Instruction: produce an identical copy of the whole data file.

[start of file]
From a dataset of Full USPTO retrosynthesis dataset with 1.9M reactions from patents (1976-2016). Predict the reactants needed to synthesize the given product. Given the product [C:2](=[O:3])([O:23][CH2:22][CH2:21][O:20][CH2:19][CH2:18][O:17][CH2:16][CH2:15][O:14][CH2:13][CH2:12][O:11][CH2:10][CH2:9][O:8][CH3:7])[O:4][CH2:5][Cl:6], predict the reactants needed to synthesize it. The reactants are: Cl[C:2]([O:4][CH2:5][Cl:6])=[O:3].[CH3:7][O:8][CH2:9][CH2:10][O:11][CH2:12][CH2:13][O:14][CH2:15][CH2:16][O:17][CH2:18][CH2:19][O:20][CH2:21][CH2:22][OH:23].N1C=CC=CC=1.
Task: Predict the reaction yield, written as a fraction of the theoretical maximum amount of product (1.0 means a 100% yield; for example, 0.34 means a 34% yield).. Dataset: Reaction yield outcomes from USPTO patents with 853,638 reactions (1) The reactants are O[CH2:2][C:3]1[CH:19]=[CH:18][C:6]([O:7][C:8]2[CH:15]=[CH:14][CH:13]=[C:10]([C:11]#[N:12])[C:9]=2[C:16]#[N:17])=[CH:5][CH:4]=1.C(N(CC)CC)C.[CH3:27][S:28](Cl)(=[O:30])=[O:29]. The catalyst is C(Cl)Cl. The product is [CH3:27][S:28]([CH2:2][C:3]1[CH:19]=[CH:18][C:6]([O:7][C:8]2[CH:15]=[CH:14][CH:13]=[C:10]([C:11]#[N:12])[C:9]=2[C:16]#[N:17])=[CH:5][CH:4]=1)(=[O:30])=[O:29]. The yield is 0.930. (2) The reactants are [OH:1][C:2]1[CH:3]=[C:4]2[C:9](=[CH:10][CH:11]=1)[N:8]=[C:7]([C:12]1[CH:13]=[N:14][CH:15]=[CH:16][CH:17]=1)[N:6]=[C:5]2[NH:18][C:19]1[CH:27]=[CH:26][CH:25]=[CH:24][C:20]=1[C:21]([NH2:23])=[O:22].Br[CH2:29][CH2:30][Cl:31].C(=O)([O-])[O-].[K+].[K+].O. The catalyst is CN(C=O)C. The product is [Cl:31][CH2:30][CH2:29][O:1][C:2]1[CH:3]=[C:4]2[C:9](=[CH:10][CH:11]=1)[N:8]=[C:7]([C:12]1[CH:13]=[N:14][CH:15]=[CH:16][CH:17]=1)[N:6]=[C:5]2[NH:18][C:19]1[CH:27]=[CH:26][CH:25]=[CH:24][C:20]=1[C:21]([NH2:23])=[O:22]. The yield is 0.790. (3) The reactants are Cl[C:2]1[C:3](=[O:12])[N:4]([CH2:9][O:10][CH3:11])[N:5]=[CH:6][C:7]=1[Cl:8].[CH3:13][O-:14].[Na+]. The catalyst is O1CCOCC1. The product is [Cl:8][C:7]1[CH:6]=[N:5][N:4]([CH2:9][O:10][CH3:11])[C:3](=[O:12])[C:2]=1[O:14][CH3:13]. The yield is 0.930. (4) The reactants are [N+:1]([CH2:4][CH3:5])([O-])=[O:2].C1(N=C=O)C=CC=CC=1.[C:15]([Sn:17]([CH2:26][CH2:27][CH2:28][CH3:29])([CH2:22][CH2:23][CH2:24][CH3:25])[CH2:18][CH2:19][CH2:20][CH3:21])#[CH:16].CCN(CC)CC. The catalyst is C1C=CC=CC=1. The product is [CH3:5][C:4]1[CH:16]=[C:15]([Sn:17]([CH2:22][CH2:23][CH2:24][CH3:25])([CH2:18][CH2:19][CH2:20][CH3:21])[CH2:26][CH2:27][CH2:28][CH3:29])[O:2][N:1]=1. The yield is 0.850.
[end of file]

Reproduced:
From a dataset of Full USPTO retrosynthesis dataset with 1.9M reactions from patents (1976-2016). Predict the reactants needed to synthesize the given product. Given the product [C:2](=[O:3])([O:23][CH2:22][CH2:21][O:20][CH2:19][CH2:18][O:17][CH2:16][CH2:15][O:14][CH2:13][CH2:12][O:11][CH2:10][CH2:9][O:8][CH3:7])[O:4][CH2:5][Cl:6], predict the reactants needed to synthesize it. The reactants are: Cl[C:2]([O:4][CH2:5][Cl:6])=[O:3].[CH3:7][O:8][CH2:9][CH2:10][O:11][CH2:12][CH2:13][O:14][CH2:15][CH2:16][O:17][CH2:18][CH2:19][O:20][CH2:21][CH2:22][OH:23].N1C=CC=CC=1.
Task: Predict the reaction yield, written as a fraction of the theoretical maximum amount of product (1.0 means a 100% yield; for example, 0.34 means a 34% yield).. Dataset: Reaction yield outcomes from USPTO patents with 853,638 reactions (1) The reactants are O[CH2:2][C:3]1[CH:19]=[CH:18][C:6]([O:7][C:8]2[CH:15]=[CH:14][CH:13]=[C:10]([C:11]#[N:12])[C:9]=2[C:16]#[N:17])=[CH:5][CH:4]=1.C(N(CC)CC)C.[CH3:27][S:28](Cl)(=[O:30])=[O:29]. The catalyst is C(Cl)Cl. The product is [CH3:27][S:28]([CH2:2][C:3]1[CH:19]=[CH:18][C:6]([O:7][C:8]2[CH:15]=[CH:14][CH:13]=[C:10]([C:11]#[N:12])[C:9]=2[C:16]#[N:17])=[CH:5][CH:4]=1)(=[O:30])=[O:29]. The yield is 0.930. (2) The reactants are [OH:1][C:2]1[CH:3]=[C:4]2[C:9](=[CH:10][CH:11]=1)[N:8]=[C:7]([C:12]1[CH:13]=[N:14][CH:15]=[CH:16][CH:17]=1)[N:6]=[C:5]2[NH:18][C:19]1[CH:27]=[CH:26][CH:25]=[CH:24][C:20]=1[C:21]([NH2:23])=[O:22].Br[CH2:29][CH2:30][Cl:31].C(=O)([O-])[O-].[K+].[K+].O. The catalyst is CN(C=O)C. The product is [Cl:31][CH2:30][CH2:29][O:1][C:2]1[CH:3]=[C:4]2[C:9](=[CH:10][CH:11]=1)[N:8]=[C:7]([C:12]1[CH:13]=[N:14][CH:15]=[CH:16][CH:17]=1)[N:6]=[C:5]2[NH:18][C:19]1[CH:27]=[CH:26][CH:25]=[CH:24][C:20]=1[C:21]([NH2:23])=[O:22]. The yield is 0.790. (3) The reactants are Cl[C:2]1[C:3](=[O:12])[N:4]([CH2:9][O:10][CH3:11])[N:5]=[CH:6][C:7]=1[Cl:8].[CH3:13][O-:14].[Na+]. The catalyst is O1CCOCC1. The product is [Cl:8][C:7]1[CH:6]=[N:5][N:4]([CH2:9][O:10][CH3:11])[C:3](=[O:12])[C:2]=1[O:14][CH3:13]. The yield is 0.930. (4) The reactants are [N+:1]([CH2:4][CH3:5])([O-])=[O:2].C1(N=C=O)C=CC=CC=1.[C:15]([Sn:17]([CH2:26][CH2:27][CH2:28][CH3:29])([CH2:22][CH2:23][CH2:24][CH3:25])[CH2:18][CH2:19][CH2:20][CH3:21])#[CH:16].CCN(CC)CC. The catalyst is C1C=CC=CC=1. The product is [CH3:5][C:4]1[CH:16]=[C:15]([Sn:17]([CH2:22][CH2:23][CH2:24][CH3:25])([CH2:18][CH2:19][CH2:20][CH3:21])[CH2:26][CH2:27][CH2:28][CH3:29])[O:2][N:1]=1. The yield is 0.850.